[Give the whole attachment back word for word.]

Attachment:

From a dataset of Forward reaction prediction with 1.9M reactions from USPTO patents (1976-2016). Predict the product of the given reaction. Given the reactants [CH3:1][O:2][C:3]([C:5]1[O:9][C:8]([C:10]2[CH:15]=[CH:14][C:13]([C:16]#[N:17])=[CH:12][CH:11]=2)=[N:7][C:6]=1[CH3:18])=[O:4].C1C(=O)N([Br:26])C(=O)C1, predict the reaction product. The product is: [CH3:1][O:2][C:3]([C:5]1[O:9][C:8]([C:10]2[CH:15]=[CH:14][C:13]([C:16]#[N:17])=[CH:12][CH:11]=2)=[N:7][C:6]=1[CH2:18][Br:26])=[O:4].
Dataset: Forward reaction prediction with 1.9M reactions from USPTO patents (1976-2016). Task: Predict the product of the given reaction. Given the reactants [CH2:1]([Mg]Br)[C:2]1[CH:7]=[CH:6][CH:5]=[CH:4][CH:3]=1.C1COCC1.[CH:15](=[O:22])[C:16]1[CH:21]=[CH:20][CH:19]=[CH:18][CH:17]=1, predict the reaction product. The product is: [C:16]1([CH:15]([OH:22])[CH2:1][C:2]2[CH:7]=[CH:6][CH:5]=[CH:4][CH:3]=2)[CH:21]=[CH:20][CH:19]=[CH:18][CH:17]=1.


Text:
From a dataset of Forward reaction prediction with 1.9M reactions from USPTO patents (1976-2016). Predict the product of the given reaction. Given the reactants [CH3:1][O:2][C:3]([C:5]1[O:9][C:8]([C:10]2[CH:15]=[CH:14][C:13]([C:16]#[N:17])=[CH:12][CH:11]=2)=[N:7][C:6]=1[CH3:18])=[O:4].C1C(=O)N([Br:26])C(=O)C1, predict the reaction product. The product is: [CH3:1][O:2][C:3]([C:5]1[O:9][C:8]([C:10]2[CH:15]=[CH:14][C:13]([C:16]#[N:17])=[CH:12][CH:11]=2)=[N:7][C:6]=1[CH2:18][Br:26])=[O:4].
Dataset: Forward reaction prediction with 1.9M reactions from USPTO patents (1976-2016). Task: Predict the product of the given reaction. Given the reactants [CH2:1]([Mg]Br)[C:2]1[CH:7]=[CH:6][CH:5]=[CH:4][CH:3]=1.C1COCC1.[CH:15](=[O:22])[C:16]1[CH:21]=[CH:20][CH:19]=[CH:18][CH:17]=1, predict the reaction product. The product is: [C:16]1([CH:15]([OH:22])[CH2:1][C:2]2[CH:7]=[CH:6][CH:5]=[CH:4][CH:3]=2)[CH:21]=[CH:20][CH:19]=[CH:18][CH:17]=1.